Amazon Kindle Fire 2: 10 Features the Tablet Needs for Success

 
 
By Don Reisinger  |  Posted 2012-07-10 Email Print this article Print
 
 
 
 
 
 
 

NEWS ANALYSIS: Amazon's Kindle Fire 2 is expected to be released soon to challenge tablets such as the iPad and e-readers such as the Nook. What will this device need to succeed?

The tablet space has dramatically changed the way companies are operating. Years ago, no one would have thought that Google and Amazon would be competing in the tablet market against each other. In fact, it€™s quite possible that, if asked just five years ago whether Google and Amazon would be competitors on hardware, the vast majority of industry observers and analysts would have laughed at such a question.

But alas, we find ourselves in the middle of a tablet market in which the companies are doing just that. And with the announcement of the Nexus 7, Google and Amazon are going for each other€™s throats.

Realizing that, Amazon is ready to fire back. The company is reportedly working on a new tablet to replace the Kindle Fire. Amazon hasn€™t, of course, confirmed that€™s the case, but given the state of the tablet market right now, it seems like the obvious decision. Amazon needs a new Kindle Fire, and that device better come with all of the features consumers are looking for or it€™ll be ignored.

With that in mind, what features does Amazon need to include with the Kindle Fire 2 to make it the type of tablet people will want to use, while maintaining its core function as an e-reader?

1. A bigger screen

Amazon€™s current Kindle Fire comes with only a 7-inch screen. That€™s fine for some consumers, but in order for the device to attract the mainstream, it€™ll need a larger display. Amazon should at least match the iPad€™s 9.7-inch screen with its Kindle Fire 2.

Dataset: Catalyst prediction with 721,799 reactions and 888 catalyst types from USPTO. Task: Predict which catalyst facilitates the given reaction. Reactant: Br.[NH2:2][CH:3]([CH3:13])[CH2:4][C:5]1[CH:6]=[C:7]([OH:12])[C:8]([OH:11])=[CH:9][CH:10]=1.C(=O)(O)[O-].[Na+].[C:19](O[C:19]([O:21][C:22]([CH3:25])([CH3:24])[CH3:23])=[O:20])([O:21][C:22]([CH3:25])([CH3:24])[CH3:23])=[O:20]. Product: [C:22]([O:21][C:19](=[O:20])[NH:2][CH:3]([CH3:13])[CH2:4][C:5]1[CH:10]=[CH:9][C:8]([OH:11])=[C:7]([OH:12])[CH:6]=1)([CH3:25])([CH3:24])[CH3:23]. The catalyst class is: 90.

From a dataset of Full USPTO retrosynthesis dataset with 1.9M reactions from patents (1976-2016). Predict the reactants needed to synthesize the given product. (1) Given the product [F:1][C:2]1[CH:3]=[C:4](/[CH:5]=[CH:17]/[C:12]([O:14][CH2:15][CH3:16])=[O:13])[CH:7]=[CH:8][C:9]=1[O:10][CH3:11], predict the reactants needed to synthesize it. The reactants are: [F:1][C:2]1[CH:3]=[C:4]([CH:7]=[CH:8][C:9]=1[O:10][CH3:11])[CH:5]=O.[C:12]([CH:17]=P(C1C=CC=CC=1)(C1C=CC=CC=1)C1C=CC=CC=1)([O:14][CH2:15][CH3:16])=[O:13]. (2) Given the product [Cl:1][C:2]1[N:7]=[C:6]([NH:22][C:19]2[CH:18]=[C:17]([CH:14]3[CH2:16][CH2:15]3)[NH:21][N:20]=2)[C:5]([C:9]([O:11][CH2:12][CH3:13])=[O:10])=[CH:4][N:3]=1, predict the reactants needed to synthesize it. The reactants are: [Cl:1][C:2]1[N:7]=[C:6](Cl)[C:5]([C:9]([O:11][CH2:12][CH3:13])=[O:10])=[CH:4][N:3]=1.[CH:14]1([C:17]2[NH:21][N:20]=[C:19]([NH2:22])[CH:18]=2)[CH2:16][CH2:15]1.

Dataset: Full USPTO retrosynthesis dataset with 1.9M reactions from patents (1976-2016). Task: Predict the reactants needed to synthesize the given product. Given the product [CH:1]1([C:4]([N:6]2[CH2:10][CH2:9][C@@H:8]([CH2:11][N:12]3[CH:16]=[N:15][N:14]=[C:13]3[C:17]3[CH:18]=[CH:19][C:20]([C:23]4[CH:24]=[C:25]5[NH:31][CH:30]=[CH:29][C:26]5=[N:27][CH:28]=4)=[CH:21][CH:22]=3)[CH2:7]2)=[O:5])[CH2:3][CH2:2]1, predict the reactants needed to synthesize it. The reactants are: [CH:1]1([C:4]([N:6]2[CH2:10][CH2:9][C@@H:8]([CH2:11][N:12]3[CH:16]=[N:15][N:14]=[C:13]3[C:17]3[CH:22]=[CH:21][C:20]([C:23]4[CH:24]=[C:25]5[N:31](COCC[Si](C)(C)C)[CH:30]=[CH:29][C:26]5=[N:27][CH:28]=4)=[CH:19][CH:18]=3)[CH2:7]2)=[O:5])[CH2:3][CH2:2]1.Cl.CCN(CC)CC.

2. Mobile networking

Although the current Amazon Kindle Fire can connect to the Web via WiFi, matching its chief competitors, the Nexus 7 and Barnes & Noble Nook tablet, the next device should come with 3G. After all, it would be a differentiating factor, and something that would help it provide more value than its top competitors.

3. More storage

In the low-end tablet market right now, devices are coming with far less storage than is necessary. Although storage can be expensive, and thus drive the price of its tablet up, Amazon should endeavor to bundle the device with at least 32GB. The Nexus 7€™s maximum of 16GB of storage doesn€™t cut it. And consumers will quickly find that out.

4. Improved software

The Amazon Kindle Fire€™s built-in operating system, which is based on Android, is one of the more unique implementations yet. But with each new launch, customers are expecting dramatic improvements not only to hardware but to software. In the next Kindle Fire, if Amazon doesn€™t deliver improved software, it€™ll fail.



 
 
 
 
Don Reisinger is a freelance technology columnist. He started writing about technology for Ziff-Davis' Gearlog.com. Since then, he has written extremely popular columns for CNET.com, Computerworld, InformationWeek, and others. He has appeared numerous times on national television to share his expertise with viewers. You can follow his every move at http://twitter.com/donreisinger.
 
 
 
 
 
 
 

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